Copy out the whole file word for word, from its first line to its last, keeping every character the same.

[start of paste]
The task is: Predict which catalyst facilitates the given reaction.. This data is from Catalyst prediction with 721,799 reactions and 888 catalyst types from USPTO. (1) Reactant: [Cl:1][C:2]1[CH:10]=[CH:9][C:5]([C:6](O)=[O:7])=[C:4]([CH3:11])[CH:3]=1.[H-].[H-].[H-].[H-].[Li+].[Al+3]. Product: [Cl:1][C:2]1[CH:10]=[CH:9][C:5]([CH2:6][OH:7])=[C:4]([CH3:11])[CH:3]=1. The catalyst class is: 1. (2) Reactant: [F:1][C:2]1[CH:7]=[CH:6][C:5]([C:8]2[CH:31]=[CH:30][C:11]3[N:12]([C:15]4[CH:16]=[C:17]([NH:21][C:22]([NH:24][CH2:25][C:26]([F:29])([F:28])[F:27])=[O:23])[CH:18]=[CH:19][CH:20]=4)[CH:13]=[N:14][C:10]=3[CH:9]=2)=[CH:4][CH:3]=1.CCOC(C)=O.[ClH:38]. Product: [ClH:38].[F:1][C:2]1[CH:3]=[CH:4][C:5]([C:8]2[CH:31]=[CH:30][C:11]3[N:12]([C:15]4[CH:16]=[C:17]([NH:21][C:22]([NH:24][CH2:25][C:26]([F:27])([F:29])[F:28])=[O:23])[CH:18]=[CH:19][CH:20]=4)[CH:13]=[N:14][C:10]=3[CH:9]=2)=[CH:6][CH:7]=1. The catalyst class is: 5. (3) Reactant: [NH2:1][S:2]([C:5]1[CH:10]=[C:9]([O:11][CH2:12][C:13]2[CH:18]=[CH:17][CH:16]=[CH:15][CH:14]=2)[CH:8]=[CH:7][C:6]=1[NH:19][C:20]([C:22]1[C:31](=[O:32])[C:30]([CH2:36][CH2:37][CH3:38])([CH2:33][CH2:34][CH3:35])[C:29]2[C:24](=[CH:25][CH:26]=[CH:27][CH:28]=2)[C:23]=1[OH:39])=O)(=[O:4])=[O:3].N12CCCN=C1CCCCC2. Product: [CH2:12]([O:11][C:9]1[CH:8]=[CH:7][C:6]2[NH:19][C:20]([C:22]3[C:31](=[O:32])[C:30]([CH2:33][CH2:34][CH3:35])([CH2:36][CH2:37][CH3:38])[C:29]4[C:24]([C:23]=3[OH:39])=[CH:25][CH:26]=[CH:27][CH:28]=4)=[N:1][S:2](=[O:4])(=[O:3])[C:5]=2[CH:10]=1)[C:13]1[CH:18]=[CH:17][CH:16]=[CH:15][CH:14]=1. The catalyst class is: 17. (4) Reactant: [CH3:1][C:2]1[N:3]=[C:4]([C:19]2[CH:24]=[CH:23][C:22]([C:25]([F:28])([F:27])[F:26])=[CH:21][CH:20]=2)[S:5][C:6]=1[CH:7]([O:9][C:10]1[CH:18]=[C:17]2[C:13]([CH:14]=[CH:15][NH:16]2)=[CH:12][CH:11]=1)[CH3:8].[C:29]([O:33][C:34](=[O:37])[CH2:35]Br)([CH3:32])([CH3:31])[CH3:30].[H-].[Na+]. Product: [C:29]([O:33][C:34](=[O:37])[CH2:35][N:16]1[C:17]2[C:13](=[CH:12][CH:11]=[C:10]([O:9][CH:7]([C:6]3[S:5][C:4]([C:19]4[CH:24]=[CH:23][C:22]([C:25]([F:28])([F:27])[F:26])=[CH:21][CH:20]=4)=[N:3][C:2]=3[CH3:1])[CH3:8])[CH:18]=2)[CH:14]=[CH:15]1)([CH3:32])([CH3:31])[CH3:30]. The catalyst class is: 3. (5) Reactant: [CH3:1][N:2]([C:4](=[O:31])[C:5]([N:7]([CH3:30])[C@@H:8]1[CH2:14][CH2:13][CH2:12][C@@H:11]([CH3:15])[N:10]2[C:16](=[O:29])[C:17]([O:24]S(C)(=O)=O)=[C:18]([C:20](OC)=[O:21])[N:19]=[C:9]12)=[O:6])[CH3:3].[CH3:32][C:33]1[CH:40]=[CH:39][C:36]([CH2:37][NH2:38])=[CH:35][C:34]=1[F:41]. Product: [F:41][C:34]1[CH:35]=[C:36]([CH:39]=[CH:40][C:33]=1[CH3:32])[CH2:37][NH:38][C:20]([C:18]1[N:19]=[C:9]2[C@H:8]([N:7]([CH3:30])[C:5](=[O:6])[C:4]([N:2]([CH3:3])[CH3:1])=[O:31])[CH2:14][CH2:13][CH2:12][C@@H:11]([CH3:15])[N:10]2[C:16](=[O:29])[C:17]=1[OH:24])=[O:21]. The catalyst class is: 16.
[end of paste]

The task is: Predict which catalyst facilitates the given reaction.. This data is from Catalyst prediction with 721,799 reactions and 888 catalyst types from USPTO. (1) Reactant: [Cl:1][C:2]1[CH:10]=[CH:9][C:5]([C:6](O)=[O:7])=[C:4]([CH3:11])[CH:3]=1.[H-].[H-].[H-].[H-].[Li+].[Al+3]. Product: [Cl:1][C:2]1[CH:10]=[CH:9][C:5]([CH2:6][OH:7])=[C:4]([CH3:11])[CH:3]=1. The catalyst class is: 1. (2) Reactant: [F:1][C:2]1[CH:7]=[CH:6][C:5]([C:8]2[CH:31]=[CH:30][C:11]3[N:12]([C:15]4[CH:16]=[C:17]([NH:21][C:22]([NH:24][CH2:25][C:26]([F:29])([F:28])[F:27])=[O:23])[CH:18]=[CH:19][CH:20]=4)[CH:13]=[N:14][C:10]=3[CH:9]=2)=[CH:4][CH:3]=1.CCOC(C)=O.[ClH:38]. Product: [ClH:38].[F:1][C:2]1[CH:3]=[CH:4][C:5]([C:8]2[CH:31]=[CH:30][C:11]3[N:12]([C:15]4[CH:16]=[C:17]([NH:21][C:22]([NH:24][CH2:25][C:26]([F:27])([F:29])[F:28])=[O:23])[CH:18]=[CH:19][CH:20]=4)[CH:13]=[N:14][C:10]=3[CH:9]=2)=[CH:6][CH:7]=1. The catalyst class is: 5. (3) Reactant: [NH2:1][S:2]([C:5]1[CH:10]=[C:9]([O:11][CH2:12][C:13]2[CH:18]=[CH:17][CH:16]=[CH:15][CH:14]=2)[CH:8]=[CH:7][C:6]=1[NH:19][C:20]([C:22]1[C:31](=[O:32])[C:30]([CH2:36][CH2:37][CH3:38])([CH2:33][CH2:34][CH3:35])[C:29]2[C:24](=[CH:25][CH:26]=[CH:27][CH:28]=2)[C:23]=1[OH:39])=O)(=[O:4])=[O:3].N12CCCN=C1CCCCC2. Product: [CH2:12]([O:11][C:9]1[CH:8]=[CH:7][C:6]2[NH:19][C:20]([C:22]3[C:31](=[O:32])[C:30]([CH2:33][CH2:34][CH3:35])([CH2:36][CH2:37][CH3:38])[C:29]4[C:24]([C:23]=3[OH:39])=[CH:25][CH:26]=[CH:27][CH:28]=4)=[N:1][S:2](=[O:4])(=[O:3])[C:5]=2[CH:10]=1)[C:13]1[CH:18]=[CH:17][CH:16]=[CH:15][CH:14]=1. The catalyst class is: 17. (4) Reactant: [CH3:1][C:2]1[N:3]=[C:4]([C:19]2[CH:24]=[CH:23][C:22]([C:25]([F:28])([F:27])[F:26])=[CH:21][CH:20]=2)[S:5][C:6]=1[CH:7]([O:9][C:10]1[CH:18]=[C:17]2[C:13]([CH:14]=[CH:15][NH:16]2)=[CH:12][CH:11]=1)[CH3:8].[C:29]([O:33][C:34](=[O:37])[CH2:35]Br)([CH3:32])([CH3:31])[CH3:30].[H-].[Na+]. Product: [C:29]([O:33][C:34](=[O:37])[CH2:35][N:16]1[C:17]2[C:13](=[CH:12][CH:11]=[C:10]([O:9][CH:7]([C:6]3[S:5][C:4]([C:19]4[CH:24]=[CH:23][C:22]([C:25]([F:28])([F:27])[F:26])=[CH:21][CH:20]=4)=[N:3][C:2]=3[CH3:1])[CH3:8])[CH:18]=2)[CH:14]=[CH:15]1)([CH3:32])([CH3:31])[CH3:30]. The catalyst class is: 3. (5) Reactant: [CH3:1][N:2]([C:4](=[O:31])[C:5]([N:7]([CH3:30])[C@@H:8]1[CH2:14][CH2:13][CH2:12][C@@H:11]([CH3:15])[N:10]2[C:16](=[O:29])[C:17]([O:24]S(C)(=O)=O)=[C:18]([C:20](OC)=[O:21])[N:19]=[C:9]12)=[O:6])[CH3:3].[CH3:32][C:33]1[CH:40]=[CH:39][C:36]([CH2:37][NH2:38])=[CH:35][C:34]=1[F:41]. Product: [F:41][C:34]1[CH:35]=[C:36]([CH:39]=[CH:40][C:33]=1[CH3:32])[CH2:37][NH:38][C:20]([C:18]1[N:19]=[C:9]2[C@H:8]([N:7]([CH3:30])[C:5](=[O:6])[C:4]([N:2]([CH3:3])[CH3:1])=[O:31])[CH2:14][CH2:13][CH2:12][C@@H:11]([CH3:15])[N:10]2[C:16](=[O:29])[C:17]=1[OH:24])=[O:21]. The catalyst class is: 16.